Dialysis centers - what to expect
If you need dialysis for kidney disease, you have a few options for how to receive treatment. Many people have dialysis in a treatment center. This article focuses on hemodialysis at a treatment center.
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What to Expect
You may have treatment in a hospital or in a separate dialysis center.
It is important not to miss or skip any dialysis sessions. Be sure you arrive on time. Many centers have busy schedules. So you may not be able to make up the time if you are late.
During dialysis, your blood will flow through a special filter that removes waste and excess fluid. The filter is sometimes called an artificial kidney.
Once you arrive at the center, trained health care providers will take charge of you.
During your first sessions, you may have some nausea, cramping, dizziness, and headaches. This may go away after a few sessions, but be sure to tell your providers if you feel unwell. Your providers may be able to adjust your treatment to help you feel more comfortable.
Having too much fluid in your body that needs to be removed can cause symptoms. This is why you should follow a strict kidney dialysis diet. Your provider will go over this with you.
How long your dialysis session lasts depends on:
Getting dialysis does take a lot of time, and it will take some getting used to. Between sessions, you can still go about your daily routine.
Getting kidney dialysis does not have to keep you from traveling or working. There are many dialysis centers across the United States and in many other countries. If you plan to travel, you will need to make appointments ahead of time.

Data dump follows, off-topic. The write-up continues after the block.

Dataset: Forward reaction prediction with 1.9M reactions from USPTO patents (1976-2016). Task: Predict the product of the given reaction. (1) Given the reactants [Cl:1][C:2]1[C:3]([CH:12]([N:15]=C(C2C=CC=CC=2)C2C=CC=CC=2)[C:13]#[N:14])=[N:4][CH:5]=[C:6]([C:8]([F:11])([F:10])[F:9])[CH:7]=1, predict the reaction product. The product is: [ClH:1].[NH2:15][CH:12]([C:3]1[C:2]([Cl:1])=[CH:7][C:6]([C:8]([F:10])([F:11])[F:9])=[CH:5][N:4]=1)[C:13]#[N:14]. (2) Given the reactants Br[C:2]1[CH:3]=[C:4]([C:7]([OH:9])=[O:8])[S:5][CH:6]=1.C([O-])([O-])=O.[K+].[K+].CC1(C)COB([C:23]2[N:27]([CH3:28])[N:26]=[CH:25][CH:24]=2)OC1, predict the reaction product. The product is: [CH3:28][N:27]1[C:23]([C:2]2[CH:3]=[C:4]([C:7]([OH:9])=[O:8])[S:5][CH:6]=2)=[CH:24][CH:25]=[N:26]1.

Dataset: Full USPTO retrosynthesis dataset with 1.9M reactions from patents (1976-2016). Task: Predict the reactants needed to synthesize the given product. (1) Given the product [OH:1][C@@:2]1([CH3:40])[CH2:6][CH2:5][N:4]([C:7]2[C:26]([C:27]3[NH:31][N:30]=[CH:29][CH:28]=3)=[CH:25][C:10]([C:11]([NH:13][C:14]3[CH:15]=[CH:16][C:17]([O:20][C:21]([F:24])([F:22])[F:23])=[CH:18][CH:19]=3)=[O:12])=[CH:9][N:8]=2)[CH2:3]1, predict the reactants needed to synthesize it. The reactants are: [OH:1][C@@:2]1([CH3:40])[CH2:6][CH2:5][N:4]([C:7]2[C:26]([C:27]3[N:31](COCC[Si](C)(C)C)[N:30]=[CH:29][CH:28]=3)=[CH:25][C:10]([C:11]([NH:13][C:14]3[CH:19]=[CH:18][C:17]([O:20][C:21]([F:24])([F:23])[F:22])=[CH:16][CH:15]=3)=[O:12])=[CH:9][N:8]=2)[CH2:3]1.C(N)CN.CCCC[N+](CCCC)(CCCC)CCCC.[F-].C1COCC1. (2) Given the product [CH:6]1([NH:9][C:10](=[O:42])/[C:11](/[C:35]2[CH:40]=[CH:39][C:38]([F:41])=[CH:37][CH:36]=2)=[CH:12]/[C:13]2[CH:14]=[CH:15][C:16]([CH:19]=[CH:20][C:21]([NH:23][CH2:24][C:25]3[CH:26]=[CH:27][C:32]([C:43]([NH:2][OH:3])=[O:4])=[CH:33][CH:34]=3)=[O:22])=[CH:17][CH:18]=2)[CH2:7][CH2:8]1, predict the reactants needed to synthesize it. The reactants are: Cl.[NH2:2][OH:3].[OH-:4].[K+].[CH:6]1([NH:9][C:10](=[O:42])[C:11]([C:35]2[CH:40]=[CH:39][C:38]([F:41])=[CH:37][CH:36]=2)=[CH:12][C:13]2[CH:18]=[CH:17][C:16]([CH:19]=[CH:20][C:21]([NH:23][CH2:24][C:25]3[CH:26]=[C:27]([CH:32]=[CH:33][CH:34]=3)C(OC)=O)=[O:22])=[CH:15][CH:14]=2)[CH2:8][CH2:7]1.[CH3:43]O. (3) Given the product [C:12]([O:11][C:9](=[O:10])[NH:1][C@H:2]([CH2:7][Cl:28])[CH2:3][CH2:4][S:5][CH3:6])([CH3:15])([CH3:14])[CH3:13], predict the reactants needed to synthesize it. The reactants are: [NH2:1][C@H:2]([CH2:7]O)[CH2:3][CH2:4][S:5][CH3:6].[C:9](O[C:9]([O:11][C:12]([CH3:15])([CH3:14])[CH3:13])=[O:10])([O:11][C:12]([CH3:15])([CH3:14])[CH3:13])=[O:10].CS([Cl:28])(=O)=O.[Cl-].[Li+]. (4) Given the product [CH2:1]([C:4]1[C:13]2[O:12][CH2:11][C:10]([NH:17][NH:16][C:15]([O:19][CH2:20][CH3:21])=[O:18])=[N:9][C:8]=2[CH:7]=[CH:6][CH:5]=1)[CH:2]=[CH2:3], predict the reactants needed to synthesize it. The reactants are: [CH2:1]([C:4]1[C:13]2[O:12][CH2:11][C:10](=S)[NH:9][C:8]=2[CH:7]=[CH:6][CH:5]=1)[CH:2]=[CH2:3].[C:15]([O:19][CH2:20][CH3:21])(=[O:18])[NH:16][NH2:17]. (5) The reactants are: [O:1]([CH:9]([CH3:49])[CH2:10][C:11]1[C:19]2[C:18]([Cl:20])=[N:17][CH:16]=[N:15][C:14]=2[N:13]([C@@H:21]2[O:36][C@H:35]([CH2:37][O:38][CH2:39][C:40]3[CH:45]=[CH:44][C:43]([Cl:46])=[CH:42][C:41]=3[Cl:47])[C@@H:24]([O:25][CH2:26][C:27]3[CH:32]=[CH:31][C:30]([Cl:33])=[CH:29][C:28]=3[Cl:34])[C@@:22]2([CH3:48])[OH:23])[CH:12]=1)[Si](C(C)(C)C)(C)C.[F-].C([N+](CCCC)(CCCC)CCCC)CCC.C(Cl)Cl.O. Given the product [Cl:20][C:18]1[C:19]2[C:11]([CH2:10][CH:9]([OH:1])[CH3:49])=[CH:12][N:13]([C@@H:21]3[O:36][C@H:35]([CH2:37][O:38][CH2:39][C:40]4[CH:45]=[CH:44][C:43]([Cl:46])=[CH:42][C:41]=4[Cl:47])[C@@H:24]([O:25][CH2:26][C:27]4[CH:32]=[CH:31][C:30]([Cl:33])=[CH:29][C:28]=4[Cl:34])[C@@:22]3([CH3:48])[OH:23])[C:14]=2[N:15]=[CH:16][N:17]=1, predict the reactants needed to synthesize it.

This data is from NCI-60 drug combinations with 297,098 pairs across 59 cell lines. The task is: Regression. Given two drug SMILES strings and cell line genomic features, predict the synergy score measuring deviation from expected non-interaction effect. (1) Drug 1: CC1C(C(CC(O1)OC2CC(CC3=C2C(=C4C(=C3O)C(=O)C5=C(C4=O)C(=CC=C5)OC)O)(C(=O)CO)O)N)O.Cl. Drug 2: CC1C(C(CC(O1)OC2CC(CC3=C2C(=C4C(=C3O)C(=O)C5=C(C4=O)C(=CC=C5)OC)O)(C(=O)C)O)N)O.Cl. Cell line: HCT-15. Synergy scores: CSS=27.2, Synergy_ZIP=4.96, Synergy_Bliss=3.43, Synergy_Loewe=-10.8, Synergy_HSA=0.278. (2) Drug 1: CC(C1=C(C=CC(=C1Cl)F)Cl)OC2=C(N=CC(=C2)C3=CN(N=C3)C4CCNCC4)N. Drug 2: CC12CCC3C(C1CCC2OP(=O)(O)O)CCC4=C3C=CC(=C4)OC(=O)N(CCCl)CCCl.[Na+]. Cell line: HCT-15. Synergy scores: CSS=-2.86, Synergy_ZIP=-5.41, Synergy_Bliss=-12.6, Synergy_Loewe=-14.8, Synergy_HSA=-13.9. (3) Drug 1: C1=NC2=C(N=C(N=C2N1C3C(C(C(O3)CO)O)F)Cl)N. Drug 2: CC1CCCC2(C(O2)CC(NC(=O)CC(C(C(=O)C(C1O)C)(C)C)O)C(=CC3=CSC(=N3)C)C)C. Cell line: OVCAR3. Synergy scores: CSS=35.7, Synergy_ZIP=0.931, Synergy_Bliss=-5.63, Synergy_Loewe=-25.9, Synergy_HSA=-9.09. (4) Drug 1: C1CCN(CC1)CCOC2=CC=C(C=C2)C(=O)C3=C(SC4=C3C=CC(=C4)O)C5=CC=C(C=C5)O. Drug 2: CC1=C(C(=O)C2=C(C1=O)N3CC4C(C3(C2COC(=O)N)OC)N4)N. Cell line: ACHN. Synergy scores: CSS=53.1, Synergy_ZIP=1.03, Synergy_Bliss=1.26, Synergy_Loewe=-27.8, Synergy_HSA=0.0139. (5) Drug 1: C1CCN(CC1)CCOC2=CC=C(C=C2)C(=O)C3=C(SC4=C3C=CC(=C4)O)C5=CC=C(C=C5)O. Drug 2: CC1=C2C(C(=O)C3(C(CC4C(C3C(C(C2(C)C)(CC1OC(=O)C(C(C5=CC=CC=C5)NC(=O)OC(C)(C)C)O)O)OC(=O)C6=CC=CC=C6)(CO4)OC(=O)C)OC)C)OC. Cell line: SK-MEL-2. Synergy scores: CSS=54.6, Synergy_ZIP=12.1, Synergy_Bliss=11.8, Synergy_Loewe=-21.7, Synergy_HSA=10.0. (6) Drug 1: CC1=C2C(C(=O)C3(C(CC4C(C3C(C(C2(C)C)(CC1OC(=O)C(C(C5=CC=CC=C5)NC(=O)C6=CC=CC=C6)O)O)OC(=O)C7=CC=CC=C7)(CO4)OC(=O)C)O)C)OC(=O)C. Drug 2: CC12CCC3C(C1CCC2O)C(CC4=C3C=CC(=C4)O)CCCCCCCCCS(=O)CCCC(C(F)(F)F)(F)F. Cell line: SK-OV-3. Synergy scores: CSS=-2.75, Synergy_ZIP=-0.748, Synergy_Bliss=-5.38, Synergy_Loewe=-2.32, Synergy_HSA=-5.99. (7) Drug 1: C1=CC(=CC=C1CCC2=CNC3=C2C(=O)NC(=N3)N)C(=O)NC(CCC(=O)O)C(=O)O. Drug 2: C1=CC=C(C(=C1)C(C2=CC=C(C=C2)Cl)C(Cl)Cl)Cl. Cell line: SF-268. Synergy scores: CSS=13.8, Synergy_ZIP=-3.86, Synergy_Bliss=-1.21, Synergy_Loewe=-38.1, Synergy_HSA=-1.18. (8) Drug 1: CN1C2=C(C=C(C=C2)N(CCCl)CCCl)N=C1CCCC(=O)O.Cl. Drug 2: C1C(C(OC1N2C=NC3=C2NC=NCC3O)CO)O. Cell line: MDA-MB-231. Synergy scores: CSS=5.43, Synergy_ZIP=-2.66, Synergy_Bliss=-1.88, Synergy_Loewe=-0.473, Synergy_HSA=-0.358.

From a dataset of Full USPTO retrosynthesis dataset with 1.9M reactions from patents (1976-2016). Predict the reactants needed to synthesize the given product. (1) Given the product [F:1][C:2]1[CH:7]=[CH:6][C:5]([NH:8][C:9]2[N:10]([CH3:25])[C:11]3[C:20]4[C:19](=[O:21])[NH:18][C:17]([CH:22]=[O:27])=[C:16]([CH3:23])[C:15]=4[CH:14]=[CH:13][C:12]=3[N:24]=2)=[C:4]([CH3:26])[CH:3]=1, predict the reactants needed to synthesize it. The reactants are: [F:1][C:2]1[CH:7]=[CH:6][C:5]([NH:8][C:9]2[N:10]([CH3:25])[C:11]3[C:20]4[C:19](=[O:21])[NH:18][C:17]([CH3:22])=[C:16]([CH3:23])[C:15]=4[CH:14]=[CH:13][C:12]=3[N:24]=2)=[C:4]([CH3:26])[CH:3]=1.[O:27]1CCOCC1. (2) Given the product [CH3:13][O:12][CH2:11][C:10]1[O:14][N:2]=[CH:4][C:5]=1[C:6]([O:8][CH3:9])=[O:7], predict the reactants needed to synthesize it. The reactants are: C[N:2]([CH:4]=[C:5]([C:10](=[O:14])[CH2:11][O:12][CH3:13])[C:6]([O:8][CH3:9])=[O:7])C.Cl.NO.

When to Call Your Doctor
Call your provider if you notice:
Also, call your provider if any of the following symptoms are severe or last more than 2 days:
Kotanko P, Kuhlmann MK, Levin NW. Hemodialysis: principles and techniques. In: Johnson RJ, Feehally J, Floege J, eds. Comprehensive Clinical Nephrology. 5th ed. Philadelphia, PA: Elsevier Saunders; 2015:1067-1074.
Misra M. Hemodialysis and hemofiltration. In: Gilbert SJ, Weiner DE, eds. National Kidney Foundation's Primer on Kidney Disease. 7th ed. Philadelphia, PA: Elsevier; 2018:chap 57.
Yeun JY, Ornt DB, Depner TA. Hemodialysis. In: Skorecki K, Chertow GM, Marsden PA, Taal MW, Yu ASL, eds. Brenner and Rector's The Kidney. 10th ed. Philadelphia, PA: Elsevier; 2016:chap 65.
Review Date: 1/16/2018
Reviewed By: Walead Latif, MD, Nephrologist and Clinical Associate Professor, Rutgers Medical School, Newark, NJ. Review provided by VeriMed Healthcare Network. Also reviewed by David Zieve, MD, MHA, Medical Director, Brenda Conaway, Editorial Director, and the A.D.A.M. Editorial team.
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